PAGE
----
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John R Walker

John R Walker completed two degrees at Edinburgh before going on to have a fascinating career at the Foreign and Commonwealth Office. He tell us more.

Name John R Walker
Degree Course Politics And Modern History; PhD Politics Department
Year of Graduation

1982, 1987

John Lockwood

Your time at the University

My uncle had been to Edinburgh to study law, and when I was younger that was something that I wanted to do as well. However, I changed my mind about a law degree but stuck with my ambition of coming to Edinburgh where I ended up for both my undergraduate and postgraduate degrees in modern history and politics.

As for summer jobs, I had the same one between the time I left school and into my postgraduate years – a green keeper at the local golf course for about 10 to 12 weeks where we routinely started work at 5.30am and sometimes even earlier at weekends in high summer – not that we really have high summer in Scotland! 

I was a member of the University’s Railway Society and we managed to convince British Rail to name one of its class 47 locomotives ‘The University of Edinburgh’ to mark the 400th anniversary of the founding of the University. Much later on when the loco had been withdrawn I had a chance to buy one of the nameplates that was on sale at Collectors’ Corner at Euston station, but I hesitated and the opportunity was gone.

Make the most of your time at Edinburgh – work hard and play hard as that will set you up well for life.

Dr John R Walker

Tell us about your experiences since leaving the University

I was two and a half years into my PhD on British Attitudes to Nuclear Proliferation 1952-1982 when I spotted an advert for a three year senior research officer post in the Foreign and Commonwealth Office’s Arms Control and Disarmament Research Unit – there was a prospect of a further two years, but at that stage I planned to pursue an academic career and thought that a few years’ experience working at the coalface would be ideal and be extremely valuable later for securing a post at a university researching and teaching strategic studies. So I applied without any great expectation.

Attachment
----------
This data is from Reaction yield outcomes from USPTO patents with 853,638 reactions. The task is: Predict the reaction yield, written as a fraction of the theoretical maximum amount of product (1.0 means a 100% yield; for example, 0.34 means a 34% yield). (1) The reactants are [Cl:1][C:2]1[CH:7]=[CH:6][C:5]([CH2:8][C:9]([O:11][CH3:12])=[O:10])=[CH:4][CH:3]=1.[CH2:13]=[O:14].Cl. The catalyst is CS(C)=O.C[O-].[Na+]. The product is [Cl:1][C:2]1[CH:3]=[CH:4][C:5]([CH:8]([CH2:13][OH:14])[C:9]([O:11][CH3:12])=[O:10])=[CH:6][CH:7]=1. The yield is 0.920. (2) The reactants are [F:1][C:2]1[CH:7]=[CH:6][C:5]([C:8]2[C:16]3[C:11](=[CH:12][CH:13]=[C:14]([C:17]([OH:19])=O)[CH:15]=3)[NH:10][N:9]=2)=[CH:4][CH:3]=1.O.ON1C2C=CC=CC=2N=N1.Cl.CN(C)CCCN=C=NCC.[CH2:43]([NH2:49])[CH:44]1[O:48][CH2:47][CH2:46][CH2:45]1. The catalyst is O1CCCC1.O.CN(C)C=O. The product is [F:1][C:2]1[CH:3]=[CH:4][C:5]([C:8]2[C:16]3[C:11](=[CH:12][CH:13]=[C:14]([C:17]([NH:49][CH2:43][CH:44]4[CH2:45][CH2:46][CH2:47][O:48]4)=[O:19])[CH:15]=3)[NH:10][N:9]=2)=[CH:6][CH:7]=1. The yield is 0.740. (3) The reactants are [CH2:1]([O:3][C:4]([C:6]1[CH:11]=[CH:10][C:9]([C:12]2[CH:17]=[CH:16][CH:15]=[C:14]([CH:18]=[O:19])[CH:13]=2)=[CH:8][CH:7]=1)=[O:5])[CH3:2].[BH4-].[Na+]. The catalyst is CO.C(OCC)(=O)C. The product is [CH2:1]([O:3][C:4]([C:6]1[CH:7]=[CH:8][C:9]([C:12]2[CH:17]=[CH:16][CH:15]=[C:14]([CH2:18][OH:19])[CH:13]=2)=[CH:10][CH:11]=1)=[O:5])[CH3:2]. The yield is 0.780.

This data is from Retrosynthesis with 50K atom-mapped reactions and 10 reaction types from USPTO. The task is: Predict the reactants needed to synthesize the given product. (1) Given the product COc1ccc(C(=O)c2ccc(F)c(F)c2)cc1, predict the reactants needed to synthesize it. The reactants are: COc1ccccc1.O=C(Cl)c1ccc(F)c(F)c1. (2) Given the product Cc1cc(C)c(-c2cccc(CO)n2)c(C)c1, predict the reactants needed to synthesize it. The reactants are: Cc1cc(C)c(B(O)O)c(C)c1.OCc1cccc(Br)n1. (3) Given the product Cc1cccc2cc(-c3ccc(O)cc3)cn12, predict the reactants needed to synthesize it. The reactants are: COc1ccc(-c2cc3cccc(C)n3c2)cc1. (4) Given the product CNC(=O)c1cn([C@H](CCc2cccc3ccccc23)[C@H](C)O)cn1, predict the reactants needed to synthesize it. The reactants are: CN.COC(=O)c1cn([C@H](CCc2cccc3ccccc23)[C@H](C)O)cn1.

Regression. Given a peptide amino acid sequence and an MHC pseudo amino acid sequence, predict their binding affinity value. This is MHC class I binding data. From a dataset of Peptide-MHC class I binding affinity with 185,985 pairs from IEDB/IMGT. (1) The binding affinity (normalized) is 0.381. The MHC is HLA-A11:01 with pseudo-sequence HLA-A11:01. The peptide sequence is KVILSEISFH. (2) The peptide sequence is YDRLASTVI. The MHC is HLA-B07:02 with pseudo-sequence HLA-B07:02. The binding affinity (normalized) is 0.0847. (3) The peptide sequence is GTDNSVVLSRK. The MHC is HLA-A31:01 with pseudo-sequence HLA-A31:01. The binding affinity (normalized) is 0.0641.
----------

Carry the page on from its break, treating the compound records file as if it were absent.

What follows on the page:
To my great surprise I was appointed to the FCO post and then spent the first year working evenings and weekends to finish my PhD. The FCO seemed to like me enough to offer a two year extension and then, even better, the post was made a permanent one when I was half way through my fourth year. By this time working in the FCO was always proving much more interesting than going back to academia.

And some 32 years later I’m still there, but now as the Head of the Arms Control and Disarmament Research Unit. Working on the inside on nuclear, chemical and biological weapons arms control has been fascinating, rewarding and at times deeply frustrating – it has been good fun too. Being at the centre of negotiations in Geneva, The Hague and Vienna, drafting and presenting UK national working papers as well as conducting historical research into arms control history and Britain’s own nuclear, biological, chemical weapons programmes has been, and remains, a truly satisfying experience. Despite being a serving FCO official I’ve managed to publish two books on arms control history, which was a career high point: 'British Nuclear Weapons and the Test Ban 1954-1973' and 'Britain and Disarmament: The UK and Nuclear, Biological and Chemical Weapons Arms Control and Programmes 1956-1975'.

But perhaps the most personally challenging events and most significant were my participation in the Comprehensive Nuclear Test Ban Treaty’s major on-site inspection exercises in 2008 at the former Soviet nuclear test site at Semipalatinsk, Kazakhstan, where I played the role of the surrogate inspected state party representative; and in 2014 in the even larger exercise in Jordan where I led the external evaluation team. In Kazakhstan we lived for a month in a tented camp on the edge of the ‘Polygon’ – the Soviet era name for the test site; the weather was unseasonably bad and for a short while it seemed more of a survival than an on-site inspection exercise. Despite that I would not have missed the opportunity and would happily do it all again.

This experience also shows how things can change, which as someone who started off as an historian is good to witness from first-hand experience. When I joined the FCO in March 1985 the Cold War was still under way with no end in sight, the UK did not favour a test ban treaty at that time and any notion that Western experts would have access to the Soviet nuclear test site would have been dismissed as fantasy. Over 20 years later there we were a multinational group of experts camped by the test site making a series of scientific observations and measurements. On the way back from the exercise we spent a few days in the formerly closed city of Kurchatov. As the ‘head’ of the inspected state party team in the exercise our hosts put me up in a dacha that was used by the test directors when the Polygon was active – you couldn’t make it up!

Alumni wisdom

Make the most of your time at Edinburgh – work hard and play hard as that will set you up well for life.

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